Broomhill & Lodge Moor Surgeries


        

  

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5 Lawson Road, Sheffield S10 5BU

(0114) 266 5344

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(0114) 230 6777

Cervical screening programme

The aim of the NHS Cervical Screening Programme is to reduce the number of women who develop cervical cancer and the number of women who die from the condition.


Since the screening programme was introduced in the 1980s, the number of cervical cancer cases has decreased by about 7% each year.


All women who are registered with a GP are invited for cervical screening:



Being screened regularly means any abnormal changes in the cells of the cervix can be identified at an early stage and, if necessary, treated to stop cancer developing.


But cervical screening isn't 100% accurate and doesn't prevent all cases of cervical cancer.

Screening is a personal choice and you have the right to choose not to attend.


Read about:



Breast Screening Programme


About 1 in 8 women in the UK are diagnosed with breast cancer during their lifetime. If it's detected early, treatment is more successful and there's a good chance of recovery.


Breast screening aims to find breast cancers early. It uses an X-ray test called a mammogram that can spot cancers when they're too small to see or feel.


But there are some risks of breast cancer screening that you should be aware of.


As the likelihood of getting breast cancer increases with age, all women aged 50 to 70 and registered with a GP are automatically invited for breast cancer screening every 3 years.


In the meantime, if you're worried about breast cancer symptoms, such as a lump or area of thickened tissue in a breast, or you notice that your breasts look or feel different from what's normal for you, don't wait to be offered screening – see your GP.


Why is breast screening offered?


Most experts agree that regular breast screening is beneficial in identifying breast cancer early.

The earlier the condition is found, the better the chances of surviving it.


You're also less likely to need a mastectomy (breast removal) or chemotherapy if breast cancer is detected at an early stage.


The main risk is that breast screening sometimes picks up cancers that may not have caused any symptoms or become life threatening. You may end up having unnecessary extra tests and treatment.


When will I be offered breast screening?


Breast screening is currently offered to women aged 50 to 70 in England.


But currently there's a trial to examine the effectiveness of offering some women one extra screen before the age of 50 and one after 70.


You'll first be invited for screening between your 50th and 53rd birthday, although in some areas you'll be invited from the age of 47 as part of the trial extension of the programme.


You may be eligible for breast screening before the age of 50 if you have a very high risk of developing breast cancer. For more information, read having a family history of breast cancer.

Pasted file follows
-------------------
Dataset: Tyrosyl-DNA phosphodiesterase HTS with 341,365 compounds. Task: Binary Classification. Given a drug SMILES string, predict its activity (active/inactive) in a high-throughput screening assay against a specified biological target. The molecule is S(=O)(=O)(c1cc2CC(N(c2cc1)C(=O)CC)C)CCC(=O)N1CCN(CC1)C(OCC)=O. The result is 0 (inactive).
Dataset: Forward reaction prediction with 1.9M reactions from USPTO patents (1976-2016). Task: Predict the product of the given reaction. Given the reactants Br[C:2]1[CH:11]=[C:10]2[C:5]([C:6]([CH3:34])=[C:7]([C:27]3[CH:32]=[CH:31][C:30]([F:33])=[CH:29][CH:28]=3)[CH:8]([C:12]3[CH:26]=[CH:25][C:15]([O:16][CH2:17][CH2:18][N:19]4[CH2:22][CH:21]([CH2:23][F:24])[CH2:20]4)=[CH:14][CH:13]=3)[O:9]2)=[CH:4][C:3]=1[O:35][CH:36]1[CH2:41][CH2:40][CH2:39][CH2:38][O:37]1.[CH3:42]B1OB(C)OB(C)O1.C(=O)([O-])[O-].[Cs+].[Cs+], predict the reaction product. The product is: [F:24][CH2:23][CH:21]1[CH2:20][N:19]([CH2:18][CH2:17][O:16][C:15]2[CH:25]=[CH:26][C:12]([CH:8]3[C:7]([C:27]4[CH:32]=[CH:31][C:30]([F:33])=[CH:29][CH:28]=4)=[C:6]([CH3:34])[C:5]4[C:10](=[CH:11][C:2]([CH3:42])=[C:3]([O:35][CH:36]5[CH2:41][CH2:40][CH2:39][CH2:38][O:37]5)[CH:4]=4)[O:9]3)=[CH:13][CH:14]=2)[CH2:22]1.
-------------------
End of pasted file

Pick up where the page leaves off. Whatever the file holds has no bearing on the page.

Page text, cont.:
If you're over the age of 70, you'll stop receiving screening invitations.

You can still have screening after 70 if you want to, and can arrange an appointment by contacting your local screening unit or GP.




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Bowel Screening Programme


Bowel cancer is a common type of cancer in both men and women. About 1 in 20 people will get it during their lifetime.


Screening can help detect bowel cancer at an early stage, when it's easier to treat. It can also be used to help check for and remove small growths in the bowel called polyps, which can turn into cancer over time.


Types of screening test


There are 2 types of test used in NHS bowel cancer screening:



If these tests find anything unusual, you might be asked to have further tests to confirm or rule out cancer.


When it's offered

NHS bowel cancer screening is only offered to people aged 55 or over, as this is when you're more likely to get bowel cancer:



If you're too young for screening but are worried about a family history of bowel cancer, speak to your GP for advice.


Always see a GP if you have symptoms of bowel cancer at any age – don't wait to have a screening test.


Abdominal Aortic Aneurysm Screening Programme


Abdominal aortic aneurysm (AAA) screening is a way of checking if there's a bulge or swelling in the aorta, the main blood vessel that runs from your heart down through your tummy.


This bulge or swelling is called an abdominal aortic aneurysm, or AAA. It can be serious if it's not spotted early on because it could get bigger and eventually burst (rupture).


Who's screened for AAA

In England, screening for AAA is offered to men during the year they turn 65.


Men aged 65 or over are most at risk of AAAs. Screening can help spot a swelling in the aorta early on when it can be treated.


Screening for AAA isn't routinely offered to:



This is because the risk of an AAA is much smaller in these groups.


You can ask for a scan to check for an AAA if you think you might need one but haven't been offered a screening test.


How to get screened for AAA

If you're a man and you're registered with a GP, you'll get a screening invitation in the post when you're 64 or soon after your 65th birthday. You can then arrange an appointment that suits you.


If you're a man over 65 and you haven't been screened before, you can ask for a test by contacting the South Yorkshire AAA screening service directly.


If you're a woman or man under 65 and you think you might have a higher risk of AAA – for example, because a close family member has had one – talk to your GP about the possibility of having a scan to check for an AAA.



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